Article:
AUSTIN (AP) — Texas Gov. Greg Abbott said Wednesday he raised concerns with the American Red Cross following Hurricane Harvey that hundreds of millions of dollars in donations wasn’t getting to people who need it.
His comments heaped another powerful voice onto questions surrounding the organization’s response to the Category 4 storm that struck Texas in August and left behind what may become the costliest natural disaster cleanup in U.S. history.
Houston Mayor Sylvester Turner and Harris County Judge Ed Emmett have previously discouraged donors from giving to the Red Cross after blaming the organization for problems at emergency shelters. Speaking to reporters from Washington, Abbott said he heard “multiple concerns” at the local level that people weren’t seeing aid from the Red Cross as expected.
Abbott said he had multiple conversations with Red Cross President Gail McGovern, most recently about a month ago.
“I did express concern that the money that was allocated, or let’s say donated, to go to Harvey relief was not getting into the hands of the people who need it and about some of the slowness with regard to the funds,” said Abbott, who was in Washington to press the White House and Congress for more federal recovery dollars.
“I know there was a lot of money — as in hundreds of millions of dollars in money — that was available for Texas that seemed not to be getting to Texas in either a timely fashion or in a well-organized, well-directed fashion.”
The Red Cross has raised $429 million in donations and pledges for Harvey, with more than half the total amount raised for storm relief in Texas, according to a tally of major groups by The Associated Press.
“We believe we have been transparent in our response to Hurricane Harvey, and Ms. McGovern will be reaching out to the Governor’s office to ensure that he has all the information he needs,” Red Cross spokeswoman Elizabeth Penniman said. “The Red Cross also believes the Governor has shown tremendous leadership during this response, and we look forward to continuing our work with him in the months ahead.”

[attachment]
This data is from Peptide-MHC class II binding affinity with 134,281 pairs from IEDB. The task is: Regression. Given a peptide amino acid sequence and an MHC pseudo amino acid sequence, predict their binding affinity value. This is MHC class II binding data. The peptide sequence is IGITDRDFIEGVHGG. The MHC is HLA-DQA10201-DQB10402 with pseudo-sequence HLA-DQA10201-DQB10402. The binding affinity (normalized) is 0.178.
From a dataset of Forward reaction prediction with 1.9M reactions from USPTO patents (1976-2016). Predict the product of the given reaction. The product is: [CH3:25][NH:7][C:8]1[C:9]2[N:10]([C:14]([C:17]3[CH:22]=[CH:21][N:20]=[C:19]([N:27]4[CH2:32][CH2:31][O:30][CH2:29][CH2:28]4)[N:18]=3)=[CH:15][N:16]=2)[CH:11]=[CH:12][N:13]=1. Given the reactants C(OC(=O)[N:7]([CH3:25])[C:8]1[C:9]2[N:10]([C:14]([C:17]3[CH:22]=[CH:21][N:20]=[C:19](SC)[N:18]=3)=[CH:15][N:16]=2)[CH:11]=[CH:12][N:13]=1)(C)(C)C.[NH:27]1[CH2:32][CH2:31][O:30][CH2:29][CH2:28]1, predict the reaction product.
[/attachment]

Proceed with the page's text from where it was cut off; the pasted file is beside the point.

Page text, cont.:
She said 91 cents of every dollar donated for Harvey will go to people affected by the storm and that the Red Cross has authorized payments of at least $400 to more than 573,000 households affected. Abbott said he saw the Red Cross do a good job at shelters after Harvey but his concerns surrounded where the money went.
The day after the storm began in Houston, the Red Cross quickly opened a “megashelter” at a downtown Houston convention center. Originally setting a capacity of 5,000 people, the Red Cross ended up with double that number in three days. It temporarily ran out of cots, forcing some people to sleep on blankets or strips of cardboard.
Emmett, the county’s top elected administrative official, said the county had to divert vehicles at the height of the storm to move people from neighborhoods to the convention center and other shelters — something he thinks the Red Cross should have done.
“When you see them raising money, you go, ‘Wait a minute, what’s fair about this?'” he said in an interview in September.
Still, the Red Cross has far outraised other groups working on the Texas Gulf Coast, off the strength of its reputation and with the help of commercials on national television and online.
David Brady, who was CEO of the Red Cross’ Texas Gulf Coast chapter during Harvey, defended the group’s response at shelters and said the storm presented unprecedented challenges.
But Brady and two other top officials at the local Red Cross recently resigned. Brady said in a Facebook post that he disagreed “too often” with the national Red Cross over how to respond to Harvey.
“It is not fair to the organization to have a leader in this role that is filled with that much doubt,” Brady said. “And it was not fair to me or my family to work where I am not happy and do not feel valued.”
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